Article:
The 2017/18 academic year has been challenging for higher education institutions. Need I mention the implications of the forthcoming withdrawal from the European Union, funding squeezes and a rise in costs, increased global competition and changing policy?
But, as is often said, “every challenge is not being done to you, but for you – in order to facilitate a resurgence of energy and a spurt of growth.” The most significant growth we have seen this academic year is a renewed focus on ‘value for money’. For anyone working in, or with, higher education there is little argument against providing students with the best experience, that will leave them both satisfied, challenged and with the tools to succeed in the next stages of their lives.
Is it really value for money?
While the perception of value for money is highly subjective, recent student surveys have not always made for comfortable reading for universities. The Student Academic Experience Survey has shown a general decline in satisfaction levels from 2012 to 2017 when only 35% of students reported being satisfied. The good news is that the tide seems to be turning, the 2018 survey found that perceived value for money was slightly up on 2017 at 38%, and that is a trend we are hoping to see continue. Of course, there is still work to be done.
Attracting students and keeping them engaged, happy and reducing dropout rates, is of paramount importance to the financial stability and success of any institution. If you look again at the Student Academic Experience Survey, after the quality of teaching and continuous investment in campus development, engagement from staff was a key factor in their perception of value. On the flip side, most were comfortable seeing their fees spent on student support services, and, unsurprisingly were less comfortable with a high proportion going towards management staff.
Providing higher engagement and great teaching
So, if we are to address the need for higher levels of value in 2018/19, universities will need to focus on streamlining the back-office functions that the student doesn’t necessarily see, to enable more visible support that the student does see. Simply put they must find efficiencies and reduce administrative burden to fund frontline services and deliver an exceptional student experience.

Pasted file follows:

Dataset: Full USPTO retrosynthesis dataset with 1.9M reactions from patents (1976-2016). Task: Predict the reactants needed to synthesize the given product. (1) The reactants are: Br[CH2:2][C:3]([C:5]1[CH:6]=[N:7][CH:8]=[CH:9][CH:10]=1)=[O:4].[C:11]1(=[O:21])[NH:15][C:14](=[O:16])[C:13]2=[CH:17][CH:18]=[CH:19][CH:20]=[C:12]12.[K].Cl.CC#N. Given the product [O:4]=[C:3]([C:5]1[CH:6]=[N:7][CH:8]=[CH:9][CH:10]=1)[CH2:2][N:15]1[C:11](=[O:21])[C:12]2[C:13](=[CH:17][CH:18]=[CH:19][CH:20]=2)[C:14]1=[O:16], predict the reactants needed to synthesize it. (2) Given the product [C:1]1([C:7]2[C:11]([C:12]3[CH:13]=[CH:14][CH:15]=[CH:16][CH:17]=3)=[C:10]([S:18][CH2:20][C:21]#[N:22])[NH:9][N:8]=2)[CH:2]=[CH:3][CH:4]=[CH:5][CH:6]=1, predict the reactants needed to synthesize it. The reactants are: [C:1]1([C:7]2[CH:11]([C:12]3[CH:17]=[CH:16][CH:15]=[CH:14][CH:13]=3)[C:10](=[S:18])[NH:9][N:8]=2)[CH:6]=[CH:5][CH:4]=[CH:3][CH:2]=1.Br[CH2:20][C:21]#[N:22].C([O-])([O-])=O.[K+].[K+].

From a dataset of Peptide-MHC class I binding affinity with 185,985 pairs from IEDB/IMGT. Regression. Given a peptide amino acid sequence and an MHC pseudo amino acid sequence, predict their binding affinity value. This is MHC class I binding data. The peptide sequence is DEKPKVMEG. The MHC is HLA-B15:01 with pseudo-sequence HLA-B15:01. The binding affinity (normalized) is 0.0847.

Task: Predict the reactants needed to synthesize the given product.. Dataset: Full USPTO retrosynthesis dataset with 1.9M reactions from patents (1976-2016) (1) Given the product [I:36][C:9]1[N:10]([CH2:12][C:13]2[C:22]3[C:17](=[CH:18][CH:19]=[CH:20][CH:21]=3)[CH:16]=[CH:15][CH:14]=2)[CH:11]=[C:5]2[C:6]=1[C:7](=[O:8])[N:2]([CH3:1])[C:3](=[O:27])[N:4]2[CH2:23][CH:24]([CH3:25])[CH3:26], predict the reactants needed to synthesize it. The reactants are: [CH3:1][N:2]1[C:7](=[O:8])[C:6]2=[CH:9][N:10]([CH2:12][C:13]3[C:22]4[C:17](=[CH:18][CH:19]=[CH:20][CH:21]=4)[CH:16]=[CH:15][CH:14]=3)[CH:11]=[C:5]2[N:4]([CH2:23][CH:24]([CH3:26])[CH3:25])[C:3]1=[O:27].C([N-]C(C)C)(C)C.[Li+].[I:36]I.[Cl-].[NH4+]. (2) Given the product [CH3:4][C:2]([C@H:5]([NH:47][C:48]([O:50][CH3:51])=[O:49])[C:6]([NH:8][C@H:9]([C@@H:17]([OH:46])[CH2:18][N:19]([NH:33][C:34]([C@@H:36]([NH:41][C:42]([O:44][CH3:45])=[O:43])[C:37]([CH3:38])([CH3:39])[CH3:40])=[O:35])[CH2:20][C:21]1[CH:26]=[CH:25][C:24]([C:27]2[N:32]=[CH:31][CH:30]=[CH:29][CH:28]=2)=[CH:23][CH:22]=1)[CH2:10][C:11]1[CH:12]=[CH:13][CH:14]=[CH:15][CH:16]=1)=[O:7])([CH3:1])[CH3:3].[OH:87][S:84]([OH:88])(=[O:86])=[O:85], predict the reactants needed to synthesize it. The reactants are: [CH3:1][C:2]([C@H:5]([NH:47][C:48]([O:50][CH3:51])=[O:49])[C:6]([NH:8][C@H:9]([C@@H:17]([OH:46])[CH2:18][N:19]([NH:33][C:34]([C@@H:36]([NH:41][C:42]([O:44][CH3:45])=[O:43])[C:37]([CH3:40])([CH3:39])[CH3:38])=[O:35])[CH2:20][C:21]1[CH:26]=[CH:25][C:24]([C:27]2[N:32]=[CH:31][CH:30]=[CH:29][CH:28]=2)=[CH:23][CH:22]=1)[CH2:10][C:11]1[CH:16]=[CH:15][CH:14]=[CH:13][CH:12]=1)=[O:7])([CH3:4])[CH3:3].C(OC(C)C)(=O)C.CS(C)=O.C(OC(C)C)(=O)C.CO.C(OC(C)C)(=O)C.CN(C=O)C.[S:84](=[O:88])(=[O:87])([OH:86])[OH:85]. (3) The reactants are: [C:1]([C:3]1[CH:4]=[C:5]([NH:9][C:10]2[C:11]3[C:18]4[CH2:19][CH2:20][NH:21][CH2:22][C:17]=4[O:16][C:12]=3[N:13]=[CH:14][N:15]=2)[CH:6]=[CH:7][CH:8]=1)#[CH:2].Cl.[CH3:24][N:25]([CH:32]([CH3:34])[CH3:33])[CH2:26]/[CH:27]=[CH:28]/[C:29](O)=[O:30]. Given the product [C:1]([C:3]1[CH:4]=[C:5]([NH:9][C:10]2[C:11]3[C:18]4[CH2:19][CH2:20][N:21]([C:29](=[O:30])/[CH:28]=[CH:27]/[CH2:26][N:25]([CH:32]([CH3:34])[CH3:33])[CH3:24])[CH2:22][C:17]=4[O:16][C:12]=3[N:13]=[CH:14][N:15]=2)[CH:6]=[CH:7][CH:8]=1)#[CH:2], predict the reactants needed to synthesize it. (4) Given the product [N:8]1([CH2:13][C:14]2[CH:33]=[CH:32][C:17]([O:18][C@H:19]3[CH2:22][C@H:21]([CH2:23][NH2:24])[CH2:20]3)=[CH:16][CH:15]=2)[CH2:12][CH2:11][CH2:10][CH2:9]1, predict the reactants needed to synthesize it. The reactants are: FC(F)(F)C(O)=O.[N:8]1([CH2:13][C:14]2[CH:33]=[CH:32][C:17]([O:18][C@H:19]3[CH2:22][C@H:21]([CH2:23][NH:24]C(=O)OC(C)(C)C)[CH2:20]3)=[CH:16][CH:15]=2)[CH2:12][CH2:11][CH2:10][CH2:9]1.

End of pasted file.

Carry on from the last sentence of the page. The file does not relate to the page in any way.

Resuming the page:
Universities are complex businesses, requiring strong financial management and student-centric solutions that cater to the needs of academic and administrative staff. As many institutions have grown, so too has the complex web of applications and systems that support it. Most of this is outdated or overstretched and these systems often do not meet the evolving pressures to make financial and administrative management flexible, streamlined and reliable. Budget is swallowed up in the management and support of end-of-life technology – for a university that needs to find efficiencies that is no longer acceptable.
“The most significant growth we have seen this academic year is a renewed focus on ‘value for money’.”
Look to an enterprise strategy over digital
Universities don’t need a digital strategy for the new academic year, they need an enterprise strategy that will address the challenges of the current environment. A strategy that runs institution-wide and is supported and championed by senior management. Yes, there are lots of new technologies that will change the face of university life – from chatbots to AI – but there are also simpler ways to enable better engagement for students and the streamlining of back office functions.
Cloud provides a cost-effective and elastic model of computing that allows universities to focus on serving students, staff and academics, rather than the technology. Taking an enterprise approach enables anywhere, anytime, any device capabilities for staff and students, seamless real-time integration and flexibility in academic program management.
The perception of value might be as simple as getting a quick response to a financial query or it may be that efficiencies gained from back office functions allow the institution to increase its teaching staff, and the perception of the support the student receives rises in parallel.
As we gear up for the 2018/19 academic year it’s time for universities to think like the successful businesses they need to be, in order to serve the ‘customers’ – the students – in the best way they can.
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